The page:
Ladies and gentlemen,
On behalf of the Co-Chairs of the Inter-Agency Coordination Group Against Trafficking in Persons, I welcome you to our event on sustainable procurement and preventing trafficking in persons.
This is a timely discussion, with the General Assembly currently appraising the UN Global Plan of Action to Combat Trafficking in Persons. In view of this, I am very grateful that the co-facilitators are taking part in our event. Thank you, Ambassadors, for joining us during this busy week at the GA.
The OSCE is our close partner in addressing human trafficking and other transnational threats to comprehensive security, and I am pleased to have OSCE Secretary General Helga Schmid with us today.
I also welcome the Chair of the International Trafficking in Persons Advisory Council. Engaging trafficking survivors is a key priority for the UN Office on Drugs and Crime, and it is reflected in the theme for the 2021 International Day against Trafficking in Persons, which calls on the world to let “Victims’ Voices Lead the Way”.
Survivors have played an important role in helping to identify and support victims of trafficking for forced labour, which has been on the rise for more than a decade. UNODC’s 2020 “Global Report on Trafficking in Persons” found that 38 percent of detected victims worldwide had been trafficked for forced labour. Children account for more than one third of all detected victims.
Public procurement can unintentionally contribute to human trafficking involving child labour, forced labour, and other crimes and forms of violence, abuse and exploitation.
The goods, services and works paid for by the public sector, on average, account for 13 percent of GDP, in low-, middle- and high-income countries alike.
According to World Bank estimates, public procurement amounted to 11 trillion dollars, or 12 percent, of global GDP in 2018.
International organizations also represent major sources of contracts for goods and services. Thirty-nine UN organizations reported a collective 19.9 billion dollars spent on procurement in 2019.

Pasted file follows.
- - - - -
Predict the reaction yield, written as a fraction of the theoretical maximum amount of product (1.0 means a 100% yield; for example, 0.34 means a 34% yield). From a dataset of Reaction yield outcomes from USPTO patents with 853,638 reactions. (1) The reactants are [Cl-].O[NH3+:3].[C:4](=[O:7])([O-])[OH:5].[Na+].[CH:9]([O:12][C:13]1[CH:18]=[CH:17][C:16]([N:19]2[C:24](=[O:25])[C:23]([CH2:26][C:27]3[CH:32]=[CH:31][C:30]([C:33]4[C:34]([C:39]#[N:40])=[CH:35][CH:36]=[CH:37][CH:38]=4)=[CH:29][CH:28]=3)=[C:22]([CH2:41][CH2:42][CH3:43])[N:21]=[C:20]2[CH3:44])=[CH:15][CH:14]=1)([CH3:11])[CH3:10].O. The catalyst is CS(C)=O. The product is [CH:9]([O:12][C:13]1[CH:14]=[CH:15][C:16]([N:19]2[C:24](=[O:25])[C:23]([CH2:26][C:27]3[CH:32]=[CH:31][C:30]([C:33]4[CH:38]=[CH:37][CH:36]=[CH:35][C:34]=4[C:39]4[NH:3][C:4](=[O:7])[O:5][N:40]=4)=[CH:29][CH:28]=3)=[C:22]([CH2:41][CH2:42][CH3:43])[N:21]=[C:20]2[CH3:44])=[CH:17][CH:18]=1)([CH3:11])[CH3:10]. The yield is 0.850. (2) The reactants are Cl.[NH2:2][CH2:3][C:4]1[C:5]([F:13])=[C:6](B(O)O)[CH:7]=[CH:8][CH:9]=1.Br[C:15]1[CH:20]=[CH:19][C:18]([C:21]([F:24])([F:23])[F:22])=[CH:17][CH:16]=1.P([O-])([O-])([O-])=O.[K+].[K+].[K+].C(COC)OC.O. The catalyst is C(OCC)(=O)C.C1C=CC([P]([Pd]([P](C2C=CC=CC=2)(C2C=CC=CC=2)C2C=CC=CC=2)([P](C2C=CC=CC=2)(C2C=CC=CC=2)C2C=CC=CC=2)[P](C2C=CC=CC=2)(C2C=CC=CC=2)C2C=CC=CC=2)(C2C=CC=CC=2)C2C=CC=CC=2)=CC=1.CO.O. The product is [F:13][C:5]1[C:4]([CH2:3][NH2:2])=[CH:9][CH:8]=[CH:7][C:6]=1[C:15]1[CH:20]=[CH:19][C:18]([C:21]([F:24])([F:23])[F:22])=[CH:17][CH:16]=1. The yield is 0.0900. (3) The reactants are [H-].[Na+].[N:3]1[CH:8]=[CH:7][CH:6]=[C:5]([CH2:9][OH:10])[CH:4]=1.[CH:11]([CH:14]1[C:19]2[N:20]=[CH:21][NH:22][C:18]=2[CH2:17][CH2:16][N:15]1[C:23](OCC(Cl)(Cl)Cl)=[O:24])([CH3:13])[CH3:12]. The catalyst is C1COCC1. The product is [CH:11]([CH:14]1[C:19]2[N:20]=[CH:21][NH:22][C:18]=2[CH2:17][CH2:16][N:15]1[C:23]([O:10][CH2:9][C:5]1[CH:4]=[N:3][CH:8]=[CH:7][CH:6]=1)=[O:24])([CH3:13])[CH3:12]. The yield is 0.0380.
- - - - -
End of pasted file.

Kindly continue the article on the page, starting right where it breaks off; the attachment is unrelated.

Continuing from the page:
Private sector suppliers for public procurement seek to benefit from economies of scale to maximize profits. The global supply chains involved in fulfilling demand are getting more complex all the time – an order for office supplies or uniforms may be contracted and sub-contracted, involving factories and potentially sweatshops from across the world.
Oversight is clearly a challenge, leaving supply chains extremely vulnerable to violations and facilitation of human trafficking.
At the same time, the enormous purchasing power of States and international organizations represents an opportunity and an obligation to ensure procurement and global supply chains are better regulated to prevent human trafficking.
UNODC has been working with our partners to ensure that the UN plays its part in preventing human trafficking in our own work and operations, in line with the UN Trafficking in Persons Protocol, and resolutions from the Security Council, ECOSOC, and the Commission on Crime Prevention and Criminal Justice.
I am glad to see that the chair of the Task Force for the Development of a Joint Approach in Combating Human Trafficking and Forced Labour in Supply Chains is here today to provide an overview of our ongoing efforts.
As part of UNODC’s technical assistance to prevent and tackle all aspects of human trafficking and support victims, we are collecting data, and providing legislative as well as technical assistance to Member States to identify and protect victims; and bring perpetrators to justice.
As the Permanent Coordinator and Co-Chair of ICAT, UNODC is also working with our 29 partner entities to advance responses, including through the Issue Brief that is being presented by the OSCE here today.
Currently, only a handful of countries have specific legislation and policies addressing procurement, forced labour and human trafficking in supply chains.
I hope our event today will add to the momentum and encourage Member States to commit to sustainable procurement practices.
Legislation to protect human rights and prevent trafficking in public procurement should be binding, and codify principles requiring disclosure, reporting, transparency, and due diligence throughout supply chains.
Businesses with prior convictions for criminal offences involving child labour and other forms of trafficking in persons should be excluded from participating in public tenders.
Monitoring, auditing and accountability measures, as well as the application of appropriate administrative, civil and criminal sanctions, should be strengthened to improve compliance.
Companies that do not live up to obligations should not receive taxpayers’ money, full stop.
At the same time, the private sector represents a key ally in addressing human trafficking, and we need to work with businesses and corporations to take preventive and corrective action throughout global supply chains.
We also need to strengthen partnerships with businesses, as well as with civil society, survivor networks, trade unions, and other stakeholders to raise awareness and take all measures to stop the problem.
Excellencies, ladies and gentlemen, dear colleagues,
Our demand for goods and services cannot be allowed, knowingly or unknowingly, to foster exploitation. UNODC and ICAT are committed to working with you to clean up public procurement and global supply chains; to lead by example; and to scale up efforts to prevent and mitigate trafficking risks, promote accountability, and protect victims.
Together, we can ensure that public procurement is part of the solution and not the problem, and that public services and public works truly serve and work for all people, their dignity and human rights.